As more and more is brought in-house, especially things like newsletters, people think they can do everything themselves. I told the czarina about a dozen years ago to stop telling me about people who hear what I do and tell her, "If the czar ever needs someone to help him out, people tell me I should be a proofreader." As I've said before on this blog, there's a difference between finding errors in a menu or your church bulletin, and doing this kind of work 362 days a year for your whole damn life (or even just 40 hours a week). So, people are lured into the impression that copyediting and proofreading are things that anyone can do. To me, one of the biggest red flags of any book I read appears in the Acknowledgments: "I'd like to thank my [family member/neighbor/retired teacher] for [editing/proofreading/manuscript review]." That's a guarantee that the book is going to be a holy mess.

As a certain member of this blog neighborhood once pointed out to me in a fit of pique, I don't have a real job. I'm doing the work of undergraduates at third-rate colleges. Sure, anyone can do this gig.

Much of it also comes down to pride in one's product.

I can go on.

moi said...

I had the same kind of English teacher. As a class, we literally SHOOK in our space boots at the thought of ever commiting the high crime of sentence splicing. Because of that and more, I think I can safely say that my generation was perhaps the last literate one graduated from high school. A friend of mine recently got a thank you note from a late-twenties couple who just got married and, no lie, every other word was misspelled. She was so appalled, she had to call me immediately to vent about it.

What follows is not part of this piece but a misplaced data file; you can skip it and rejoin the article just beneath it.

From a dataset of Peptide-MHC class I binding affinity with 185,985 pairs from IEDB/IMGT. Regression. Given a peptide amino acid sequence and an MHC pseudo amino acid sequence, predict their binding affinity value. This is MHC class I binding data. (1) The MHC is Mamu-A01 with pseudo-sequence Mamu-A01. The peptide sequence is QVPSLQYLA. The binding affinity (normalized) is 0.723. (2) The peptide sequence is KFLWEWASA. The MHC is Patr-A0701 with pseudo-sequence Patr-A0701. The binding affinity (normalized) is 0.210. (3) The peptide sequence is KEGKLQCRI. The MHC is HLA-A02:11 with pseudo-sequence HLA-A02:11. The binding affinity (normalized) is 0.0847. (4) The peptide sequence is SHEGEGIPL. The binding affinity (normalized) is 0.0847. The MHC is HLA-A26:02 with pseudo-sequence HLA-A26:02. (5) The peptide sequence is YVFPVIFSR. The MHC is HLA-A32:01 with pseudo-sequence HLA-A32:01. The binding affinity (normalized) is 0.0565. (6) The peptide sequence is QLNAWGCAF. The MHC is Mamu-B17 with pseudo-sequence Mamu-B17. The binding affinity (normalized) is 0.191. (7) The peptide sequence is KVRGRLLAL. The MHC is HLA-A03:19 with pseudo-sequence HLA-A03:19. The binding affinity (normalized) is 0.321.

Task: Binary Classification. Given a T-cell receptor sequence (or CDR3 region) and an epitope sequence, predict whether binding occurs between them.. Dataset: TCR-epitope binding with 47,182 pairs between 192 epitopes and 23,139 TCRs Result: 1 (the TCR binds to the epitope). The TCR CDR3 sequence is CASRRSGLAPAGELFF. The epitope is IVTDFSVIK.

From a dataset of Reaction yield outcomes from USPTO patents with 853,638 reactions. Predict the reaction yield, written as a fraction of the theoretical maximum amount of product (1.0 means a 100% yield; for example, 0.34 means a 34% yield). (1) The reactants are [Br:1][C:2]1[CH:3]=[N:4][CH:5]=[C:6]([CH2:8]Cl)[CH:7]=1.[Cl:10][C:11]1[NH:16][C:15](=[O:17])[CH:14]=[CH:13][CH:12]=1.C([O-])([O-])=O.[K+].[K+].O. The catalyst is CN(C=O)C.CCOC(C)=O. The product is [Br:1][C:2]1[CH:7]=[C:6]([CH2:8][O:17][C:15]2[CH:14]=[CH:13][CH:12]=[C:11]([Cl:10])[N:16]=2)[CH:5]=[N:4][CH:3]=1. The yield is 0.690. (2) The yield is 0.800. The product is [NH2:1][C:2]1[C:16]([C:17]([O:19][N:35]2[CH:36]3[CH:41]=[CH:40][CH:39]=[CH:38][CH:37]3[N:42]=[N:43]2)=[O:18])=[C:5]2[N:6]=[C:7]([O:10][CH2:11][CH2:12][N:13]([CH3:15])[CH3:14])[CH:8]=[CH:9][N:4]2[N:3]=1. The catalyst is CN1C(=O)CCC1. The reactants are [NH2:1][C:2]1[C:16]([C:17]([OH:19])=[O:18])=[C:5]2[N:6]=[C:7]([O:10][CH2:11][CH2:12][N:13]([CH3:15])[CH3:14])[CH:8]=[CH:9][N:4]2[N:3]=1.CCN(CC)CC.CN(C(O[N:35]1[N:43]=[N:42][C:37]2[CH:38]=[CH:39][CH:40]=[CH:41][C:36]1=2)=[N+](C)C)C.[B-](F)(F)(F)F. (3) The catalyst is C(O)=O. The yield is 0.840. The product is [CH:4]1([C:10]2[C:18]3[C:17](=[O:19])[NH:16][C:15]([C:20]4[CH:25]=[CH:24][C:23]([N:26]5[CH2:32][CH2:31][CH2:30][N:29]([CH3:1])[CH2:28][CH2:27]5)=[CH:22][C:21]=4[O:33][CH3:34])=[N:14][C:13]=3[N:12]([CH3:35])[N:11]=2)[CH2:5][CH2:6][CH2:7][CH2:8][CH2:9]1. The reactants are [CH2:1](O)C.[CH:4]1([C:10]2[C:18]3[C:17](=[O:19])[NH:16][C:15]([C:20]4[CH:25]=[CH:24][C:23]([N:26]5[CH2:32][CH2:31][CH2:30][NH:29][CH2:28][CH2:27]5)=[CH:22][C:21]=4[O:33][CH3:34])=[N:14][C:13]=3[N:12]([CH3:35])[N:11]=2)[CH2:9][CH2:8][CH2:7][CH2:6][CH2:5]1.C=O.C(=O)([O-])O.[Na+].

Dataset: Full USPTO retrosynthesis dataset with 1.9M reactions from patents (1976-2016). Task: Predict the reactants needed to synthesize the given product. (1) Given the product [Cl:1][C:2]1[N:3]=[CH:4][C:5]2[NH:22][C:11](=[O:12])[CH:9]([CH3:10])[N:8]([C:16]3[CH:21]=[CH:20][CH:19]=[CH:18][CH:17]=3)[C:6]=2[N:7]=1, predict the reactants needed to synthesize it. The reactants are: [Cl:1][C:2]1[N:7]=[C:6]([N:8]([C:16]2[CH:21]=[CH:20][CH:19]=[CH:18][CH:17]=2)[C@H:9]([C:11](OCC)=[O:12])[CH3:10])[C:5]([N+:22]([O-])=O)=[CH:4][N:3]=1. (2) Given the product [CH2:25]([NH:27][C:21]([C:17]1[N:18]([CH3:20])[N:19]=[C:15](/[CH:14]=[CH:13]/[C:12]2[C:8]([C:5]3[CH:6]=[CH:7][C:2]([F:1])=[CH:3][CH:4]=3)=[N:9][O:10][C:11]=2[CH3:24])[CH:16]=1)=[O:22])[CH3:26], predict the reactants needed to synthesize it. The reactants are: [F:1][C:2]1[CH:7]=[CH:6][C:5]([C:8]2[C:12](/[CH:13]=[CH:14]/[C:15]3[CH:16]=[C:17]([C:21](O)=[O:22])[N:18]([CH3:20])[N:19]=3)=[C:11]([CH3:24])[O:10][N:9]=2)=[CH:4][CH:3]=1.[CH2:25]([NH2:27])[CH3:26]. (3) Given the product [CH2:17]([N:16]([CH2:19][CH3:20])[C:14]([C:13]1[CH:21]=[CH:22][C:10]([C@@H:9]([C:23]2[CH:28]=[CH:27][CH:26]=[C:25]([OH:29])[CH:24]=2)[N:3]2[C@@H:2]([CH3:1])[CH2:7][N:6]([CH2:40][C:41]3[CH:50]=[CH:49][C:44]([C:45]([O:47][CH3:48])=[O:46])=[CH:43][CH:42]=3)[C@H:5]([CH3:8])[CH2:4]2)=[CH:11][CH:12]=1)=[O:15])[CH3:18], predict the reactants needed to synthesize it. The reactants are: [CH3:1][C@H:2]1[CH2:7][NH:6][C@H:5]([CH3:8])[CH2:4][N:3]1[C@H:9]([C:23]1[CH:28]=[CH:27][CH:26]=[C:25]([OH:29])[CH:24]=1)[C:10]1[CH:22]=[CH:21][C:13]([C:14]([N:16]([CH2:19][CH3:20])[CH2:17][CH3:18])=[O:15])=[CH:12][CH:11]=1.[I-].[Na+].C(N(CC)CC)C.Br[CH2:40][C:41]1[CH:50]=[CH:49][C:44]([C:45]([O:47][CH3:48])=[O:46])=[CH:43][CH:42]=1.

Any idiot can be a proofreader? WTF?
I started off as a proofreader at a print shop, and I graduated with a degree in Art History. I got the job because, yes, I was literate, but also because I spent four years writing compare and contrast papers for teachers who didn't accept one single mistake in any essay. Sure, I knew my AP styleguide like the back of my hand but most importantly, I could pay attention to detail and pay attention for long periods of time. Still, it was the toughest work I've ever done, and not just because of the rules, but because the human brain does some bizarre stuff when looking at symbols, not the least of which is "filling in" what it knows to be correct, when in fact it is looking at a mistake. Proofreaders are always battling their own minds. The work is taxing, tedious, sometimes rewarding, but it is not easy and certainly NOT for any idiot fresh out of kollitch with an English degree.

And that's just proofreading. Editing? That's not just a craft, that's an art.

As for publishers, that term should be used more loosely today than it actually is. I recently quoted a gal what I thought was a very reasonable price for proofreading her third rendition of her first novel. She doesn't trust the publishing house and I don't blame her. But neither did she have the money to pay me to make sure it looked okay before hitting the shelves. Shame. She's the one who ultimately comes out looking like a dummy.

Yes, language is fluid and yes, rules changes. But to allow the devolution of even the most basic grammar and syntax in the English language is not an act of progression; it's an act of betrayal and disrepsect.

czar said...


What exactly is a "third rendition of a first novel"? Presumably it was the first time it was placed with a publishing house? And this was the first time it was typeset?